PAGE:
There are few things as terrifying to a loving pet owner as having a pet stolen. It’s one thing to lose a dog, have them slip out of a collar or dig under a fence and get loose, but when someone steals a dog, that’s a whole new category of fear.
Did the thief steal the dog to keep it for themselves? Are they planning on selling it to make fast cash? Will it end up as a bait dog? No matter what the answer, the result is the same: It’s highly unlikely the dog will ever come home.
Brayden Morton had to face a similar slew of horrible possibilities when his Chinese shar-pei, Darla, turned up missing one afternoon in June from his home in Cranbrook, British Columbia.
Darla had been sunbathing outside in the fenced backyard when Morton heard a strange sound. When he went outside, she was gone, the gate was open and a blue Ford truck was speeding off.
“I immediately started running after them,” Morton said, according to The Washington Post. “They were gone. I couldn’t believe what had just happened.”
After reporting the incident to the authorities, he quickly went to Facebook with his story, offering a sizable reward for her return.
“Please share and help me,” he posted on June 18. “A blue older model Ford truck just pulled up behind my house and took Darla. I am offering a 5000.00 $ reward for anyone who can either bring her back or tell me where she is. Or contact the police the file number is 21-5283. Please share this from Cranbrook BC.”
His post went viral and was shared over 33,000 times. People all over the planet knew about Darla, and while many tried to help, Morton faced many false leads.
One lead that appeared to have merit was when a woman called to tell him a truck matching his description was at a nearby store. According to a Facebook post, there were even dog treats in the truck, which struck Morton and convinced him that the man who owned the truck was hiding something — but no Darla.
Morton continued to suffer, unable to sleep and wondering where his precious pup had gone.
By June 20, he got a call saying that Darla might have been found — but if the dog was her, she was deceased. As he waited for the heartbreaking confirmation, he got another call.
“As I’m sitting in my vehicle waiting to find out I get a phone call from a blocked number I answered and all I heard was what sounded to be like a young lady crying,” he posted on Facebook. “I knew in my heart that this person had my dog or knew where she was. She was hysterically apologizing and said she had grabbed Darla from where she was because she couldn’t live with herself for assisting in taking her.
“I ran home and grabbed the reward money and went to meet this lady. I drove there frantically to meet her. She was already waiting at the spot she had asked to meet.”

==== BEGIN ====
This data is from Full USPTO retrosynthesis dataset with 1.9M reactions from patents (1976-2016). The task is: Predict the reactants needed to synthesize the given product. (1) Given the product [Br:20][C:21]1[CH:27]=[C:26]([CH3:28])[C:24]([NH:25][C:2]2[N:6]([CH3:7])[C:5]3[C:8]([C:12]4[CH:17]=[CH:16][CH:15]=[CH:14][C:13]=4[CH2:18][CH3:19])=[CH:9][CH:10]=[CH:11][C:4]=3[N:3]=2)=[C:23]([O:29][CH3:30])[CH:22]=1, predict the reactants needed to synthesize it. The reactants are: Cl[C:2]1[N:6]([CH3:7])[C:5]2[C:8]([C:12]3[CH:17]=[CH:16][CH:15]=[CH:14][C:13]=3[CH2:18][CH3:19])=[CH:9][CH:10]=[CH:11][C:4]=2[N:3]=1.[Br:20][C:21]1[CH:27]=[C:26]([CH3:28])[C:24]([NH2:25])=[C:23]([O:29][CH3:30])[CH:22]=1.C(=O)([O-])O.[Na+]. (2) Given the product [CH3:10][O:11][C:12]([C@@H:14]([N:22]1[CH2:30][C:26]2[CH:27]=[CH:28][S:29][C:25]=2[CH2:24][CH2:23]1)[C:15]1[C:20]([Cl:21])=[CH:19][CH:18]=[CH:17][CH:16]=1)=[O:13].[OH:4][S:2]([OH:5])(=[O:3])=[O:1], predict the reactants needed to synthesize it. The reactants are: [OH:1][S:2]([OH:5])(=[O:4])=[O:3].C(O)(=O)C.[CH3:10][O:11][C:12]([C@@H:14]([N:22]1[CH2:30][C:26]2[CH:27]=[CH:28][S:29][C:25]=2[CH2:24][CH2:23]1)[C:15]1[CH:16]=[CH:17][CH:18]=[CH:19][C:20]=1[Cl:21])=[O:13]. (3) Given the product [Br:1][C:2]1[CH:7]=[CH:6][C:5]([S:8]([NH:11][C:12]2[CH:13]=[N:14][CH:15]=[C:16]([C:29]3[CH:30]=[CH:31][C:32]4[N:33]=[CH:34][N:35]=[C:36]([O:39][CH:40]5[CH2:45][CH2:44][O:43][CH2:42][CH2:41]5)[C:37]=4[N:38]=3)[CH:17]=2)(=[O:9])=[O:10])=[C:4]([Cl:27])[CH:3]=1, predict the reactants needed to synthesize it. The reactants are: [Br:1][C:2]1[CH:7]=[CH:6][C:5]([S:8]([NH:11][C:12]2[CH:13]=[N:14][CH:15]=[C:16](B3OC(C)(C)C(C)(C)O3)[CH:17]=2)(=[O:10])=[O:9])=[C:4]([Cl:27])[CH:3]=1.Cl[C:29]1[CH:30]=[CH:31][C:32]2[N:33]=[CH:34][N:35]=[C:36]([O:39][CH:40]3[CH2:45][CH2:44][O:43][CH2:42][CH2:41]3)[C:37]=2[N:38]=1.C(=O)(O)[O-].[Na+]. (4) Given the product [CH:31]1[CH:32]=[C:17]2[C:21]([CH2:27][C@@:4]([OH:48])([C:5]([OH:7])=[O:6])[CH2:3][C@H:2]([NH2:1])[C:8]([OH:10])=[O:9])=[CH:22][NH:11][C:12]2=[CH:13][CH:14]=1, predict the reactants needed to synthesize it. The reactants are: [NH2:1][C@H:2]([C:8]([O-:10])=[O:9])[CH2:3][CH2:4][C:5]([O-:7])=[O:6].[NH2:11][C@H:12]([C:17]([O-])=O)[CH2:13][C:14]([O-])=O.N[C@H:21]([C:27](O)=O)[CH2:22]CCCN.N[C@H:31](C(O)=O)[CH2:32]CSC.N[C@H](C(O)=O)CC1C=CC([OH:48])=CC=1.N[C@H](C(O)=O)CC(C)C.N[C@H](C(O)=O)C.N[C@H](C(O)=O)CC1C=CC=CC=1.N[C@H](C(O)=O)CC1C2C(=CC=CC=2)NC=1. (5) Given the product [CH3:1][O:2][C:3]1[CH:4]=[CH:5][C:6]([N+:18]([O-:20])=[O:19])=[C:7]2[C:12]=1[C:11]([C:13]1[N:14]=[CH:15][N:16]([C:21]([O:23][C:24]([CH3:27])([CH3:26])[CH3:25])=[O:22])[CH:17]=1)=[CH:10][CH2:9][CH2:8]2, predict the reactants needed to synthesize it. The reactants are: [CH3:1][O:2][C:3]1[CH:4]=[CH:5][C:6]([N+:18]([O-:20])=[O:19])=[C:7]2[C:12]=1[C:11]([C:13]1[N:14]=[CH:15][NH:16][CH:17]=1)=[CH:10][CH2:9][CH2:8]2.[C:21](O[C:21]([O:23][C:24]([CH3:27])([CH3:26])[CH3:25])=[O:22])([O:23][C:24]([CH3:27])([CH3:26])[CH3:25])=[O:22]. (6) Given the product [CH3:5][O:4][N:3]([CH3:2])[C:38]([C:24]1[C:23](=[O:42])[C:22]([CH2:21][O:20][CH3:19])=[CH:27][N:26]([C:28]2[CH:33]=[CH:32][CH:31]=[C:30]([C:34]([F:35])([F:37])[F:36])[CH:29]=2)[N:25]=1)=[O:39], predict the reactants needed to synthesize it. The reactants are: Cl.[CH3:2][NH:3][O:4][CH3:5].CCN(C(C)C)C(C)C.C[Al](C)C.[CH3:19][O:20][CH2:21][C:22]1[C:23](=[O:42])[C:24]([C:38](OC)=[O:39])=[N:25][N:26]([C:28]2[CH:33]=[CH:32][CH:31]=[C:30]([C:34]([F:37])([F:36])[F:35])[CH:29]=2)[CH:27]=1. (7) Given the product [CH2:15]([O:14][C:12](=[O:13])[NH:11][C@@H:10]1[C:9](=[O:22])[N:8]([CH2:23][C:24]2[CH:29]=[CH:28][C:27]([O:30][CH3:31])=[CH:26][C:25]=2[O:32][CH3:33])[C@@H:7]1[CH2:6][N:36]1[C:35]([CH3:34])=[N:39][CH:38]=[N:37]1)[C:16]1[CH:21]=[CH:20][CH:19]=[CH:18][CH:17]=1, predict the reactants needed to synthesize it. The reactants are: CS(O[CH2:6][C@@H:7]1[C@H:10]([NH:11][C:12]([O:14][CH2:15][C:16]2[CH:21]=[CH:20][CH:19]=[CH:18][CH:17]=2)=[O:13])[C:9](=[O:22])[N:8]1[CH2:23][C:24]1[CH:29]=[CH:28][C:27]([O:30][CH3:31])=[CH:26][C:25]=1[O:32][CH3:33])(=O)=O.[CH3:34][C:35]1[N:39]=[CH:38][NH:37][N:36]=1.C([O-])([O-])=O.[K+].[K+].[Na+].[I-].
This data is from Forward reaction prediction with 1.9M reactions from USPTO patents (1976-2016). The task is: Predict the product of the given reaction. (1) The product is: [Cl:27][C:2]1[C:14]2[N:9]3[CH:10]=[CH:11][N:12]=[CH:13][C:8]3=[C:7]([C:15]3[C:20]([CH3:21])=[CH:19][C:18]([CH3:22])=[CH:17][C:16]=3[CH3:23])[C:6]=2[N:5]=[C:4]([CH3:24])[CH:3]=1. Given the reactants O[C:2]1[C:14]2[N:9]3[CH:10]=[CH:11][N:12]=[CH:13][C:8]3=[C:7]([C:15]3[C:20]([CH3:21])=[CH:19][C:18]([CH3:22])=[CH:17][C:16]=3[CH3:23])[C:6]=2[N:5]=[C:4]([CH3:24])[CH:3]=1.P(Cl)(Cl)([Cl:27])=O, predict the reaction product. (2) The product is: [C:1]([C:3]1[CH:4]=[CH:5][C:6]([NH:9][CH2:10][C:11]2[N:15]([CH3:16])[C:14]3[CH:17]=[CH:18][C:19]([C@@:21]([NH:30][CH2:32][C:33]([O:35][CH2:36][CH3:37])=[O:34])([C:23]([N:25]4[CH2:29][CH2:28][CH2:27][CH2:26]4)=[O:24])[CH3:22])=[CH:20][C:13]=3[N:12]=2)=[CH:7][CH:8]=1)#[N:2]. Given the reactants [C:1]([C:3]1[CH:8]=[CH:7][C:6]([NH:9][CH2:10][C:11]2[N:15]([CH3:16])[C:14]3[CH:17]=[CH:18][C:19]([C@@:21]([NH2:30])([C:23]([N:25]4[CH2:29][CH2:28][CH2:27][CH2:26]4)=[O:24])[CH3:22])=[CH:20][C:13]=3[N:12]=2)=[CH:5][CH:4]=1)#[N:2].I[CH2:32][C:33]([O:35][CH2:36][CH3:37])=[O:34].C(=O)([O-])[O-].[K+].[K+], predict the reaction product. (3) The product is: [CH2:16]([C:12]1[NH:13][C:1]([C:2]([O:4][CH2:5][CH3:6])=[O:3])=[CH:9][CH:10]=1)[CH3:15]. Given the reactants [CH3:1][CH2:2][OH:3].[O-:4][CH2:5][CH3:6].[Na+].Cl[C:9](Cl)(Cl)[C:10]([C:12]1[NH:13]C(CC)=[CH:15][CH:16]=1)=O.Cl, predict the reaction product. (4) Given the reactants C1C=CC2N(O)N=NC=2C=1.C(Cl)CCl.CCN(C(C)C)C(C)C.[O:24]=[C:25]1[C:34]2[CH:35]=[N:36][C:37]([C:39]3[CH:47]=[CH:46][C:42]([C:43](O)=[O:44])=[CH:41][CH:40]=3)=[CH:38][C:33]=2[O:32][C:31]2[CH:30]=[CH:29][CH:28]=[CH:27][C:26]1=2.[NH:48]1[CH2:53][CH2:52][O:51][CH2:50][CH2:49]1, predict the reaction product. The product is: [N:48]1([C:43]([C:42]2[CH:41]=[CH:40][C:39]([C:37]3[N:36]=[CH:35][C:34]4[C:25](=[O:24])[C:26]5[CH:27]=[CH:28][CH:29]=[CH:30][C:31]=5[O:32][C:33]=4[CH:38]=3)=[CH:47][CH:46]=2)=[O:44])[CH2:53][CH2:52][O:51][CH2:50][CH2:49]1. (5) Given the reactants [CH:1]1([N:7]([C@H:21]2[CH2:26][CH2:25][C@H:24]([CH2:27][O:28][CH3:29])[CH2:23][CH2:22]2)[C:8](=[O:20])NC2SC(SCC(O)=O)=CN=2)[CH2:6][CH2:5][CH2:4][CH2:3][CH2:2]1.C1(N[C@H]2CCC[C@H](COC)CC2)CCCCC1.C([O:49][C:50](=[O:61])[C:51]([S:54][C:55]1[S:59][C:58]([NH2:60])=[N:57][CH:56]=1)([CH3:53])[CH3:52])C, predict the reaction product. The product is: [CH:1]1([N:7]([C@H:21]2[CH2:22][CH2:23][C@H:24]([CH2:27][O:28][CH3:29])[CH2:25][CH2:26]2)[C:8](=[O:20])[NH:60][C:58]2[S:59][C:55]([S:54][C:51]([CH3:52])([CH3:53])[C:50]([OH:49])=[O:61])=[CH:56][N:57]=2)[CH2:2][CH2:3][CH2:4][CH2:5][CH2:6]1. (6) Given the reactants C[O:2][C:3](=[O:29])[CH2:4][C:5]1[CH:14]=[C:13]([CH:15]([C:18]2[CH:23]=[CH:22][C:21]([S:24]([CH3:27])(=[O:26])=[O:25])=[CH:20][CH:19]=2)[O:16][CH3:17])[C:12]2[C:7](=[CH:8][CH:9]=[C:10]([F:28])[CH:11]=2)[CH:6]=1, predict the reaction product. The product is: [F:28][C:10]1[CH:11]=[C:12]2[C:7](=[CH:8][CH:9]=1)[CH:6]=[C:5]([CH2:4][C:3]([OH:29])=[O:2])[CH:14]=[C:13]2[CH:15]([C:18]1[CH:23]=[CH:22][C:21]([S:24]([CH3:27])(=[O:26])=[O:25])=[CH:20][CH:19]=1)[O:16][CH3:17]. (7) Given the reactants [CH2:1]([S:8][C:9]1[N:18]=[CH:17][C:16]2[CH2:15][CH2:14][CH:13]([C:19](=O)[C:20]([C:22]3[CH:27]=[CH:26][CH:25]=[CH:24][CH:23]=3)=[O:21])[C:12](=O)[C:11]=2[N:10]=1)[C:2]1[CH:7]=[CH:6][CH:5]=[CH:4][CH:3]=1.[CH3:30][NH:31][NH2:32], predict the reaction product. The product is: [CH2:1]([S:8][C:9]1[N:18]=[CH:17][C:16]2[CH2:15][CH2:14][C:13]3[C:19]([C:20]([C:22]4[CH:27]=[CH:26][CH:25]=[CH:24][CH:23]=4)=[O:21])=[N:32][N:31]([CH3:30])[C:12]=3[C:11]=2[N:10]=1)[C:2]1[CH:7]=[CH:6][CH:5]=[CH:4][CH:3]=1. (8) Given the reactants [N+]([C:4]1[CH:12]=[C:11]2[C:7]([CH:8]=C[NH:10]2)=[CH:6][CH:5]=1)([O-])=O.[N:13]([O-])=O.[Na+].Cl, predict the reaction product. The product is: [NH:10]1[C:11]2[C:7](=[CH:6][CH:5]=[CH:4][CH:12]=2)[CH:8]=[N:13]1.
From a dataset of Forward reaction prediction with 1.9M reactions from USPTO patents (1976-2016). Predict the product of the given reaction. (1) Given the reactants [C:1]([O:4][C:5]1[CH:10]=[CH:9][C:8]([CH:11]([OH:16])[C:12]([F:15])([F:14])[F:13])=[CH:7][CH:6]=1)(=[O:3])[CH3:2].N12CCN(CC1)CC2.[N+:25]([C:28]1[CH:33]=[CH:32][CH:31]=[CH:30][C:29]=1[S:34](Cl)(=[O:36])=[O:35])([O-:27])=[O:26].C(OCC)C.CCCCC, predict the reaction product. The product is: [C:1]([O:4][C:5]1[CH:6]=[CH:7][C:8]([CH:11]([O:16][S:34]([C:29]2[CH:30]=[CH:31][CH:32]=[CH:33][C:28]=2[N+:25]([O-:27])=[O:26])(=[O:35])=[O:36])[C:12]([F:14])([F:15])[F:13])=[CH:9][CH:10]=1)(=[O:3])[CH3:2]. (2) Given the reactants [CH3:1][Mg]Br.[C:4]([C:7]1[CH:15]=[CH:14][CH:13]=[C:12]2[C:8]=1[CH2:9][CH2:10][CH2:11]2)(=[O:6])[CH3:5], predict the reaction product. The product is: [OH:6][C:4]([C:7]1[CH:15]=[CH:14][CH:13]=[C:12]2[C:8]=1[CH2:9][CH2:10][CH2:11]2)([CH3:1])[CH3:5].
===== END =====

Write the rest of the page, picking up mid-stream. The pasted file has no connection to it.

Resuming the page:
When he approached the young lady, everything started to make sense.
“As soon as I saw this young girl I knew she was addicted to drugs,” he wrote. “I walked up to her and gave her a hug and told her it was alright and I wasn’t mad because I understand what she’s going through all to well. I am a recovering fentanyl addict who has been in recovery for just over six years and I am a Drug and Alcohol Interventionist now. I was living the exact same way as she was six short years ago. I told her about my past and how messed up I was we talked for about 20 mins she told me she didn’t want the reward money she just couldn’t live with herself for taking Darla.”
“I’m going to take this money, and I’m going use it to pay for you to go to treatment,” he told her. “I’m going to give you the opportunity to help yourself.”
After getting her set up for treatment with Westminster House Society, he spotted the man in the blue truck he’d suspected earlier. Knowing the full story and with Darla safe, he decided to apologize for his earlier behavior.
“I had to pull over and talk to him as I felt bad for my reaction when I initially found him,” Morton continued. “He was trying to sleep in his truck and had two dogs with him. I told him I apologized for the way I acted and I’m sorry for accusing him. He started telling me about the way his life has gone the past few weeks and how he ended up homeless and in Cranbrook.”
The men parted on better terms, but Morton had a nagging sense of unfulfilled duty, so he decided to pay for a hotel for the man and his two dogs for a week.
“Tonight was a night I will never forget and I am truly humbled,” Morton concluded. “I hope this gets shared as many times as what all you great people shared to find her. Hopefully it sends the message as people we need to be there for each other and our experience sometimes isn’t for us it’s for someone else and don’t always write someone off there are a lot of good people who are addicted to drugs sometimes they just need someone to talk to and to go for help.
“I am so grateful for the people who didn’t give up on me and I’m grateful for the ones who did. Thank all you guys so much you have no idea what this means to me.”
This article appeared originally on The Western Journal.
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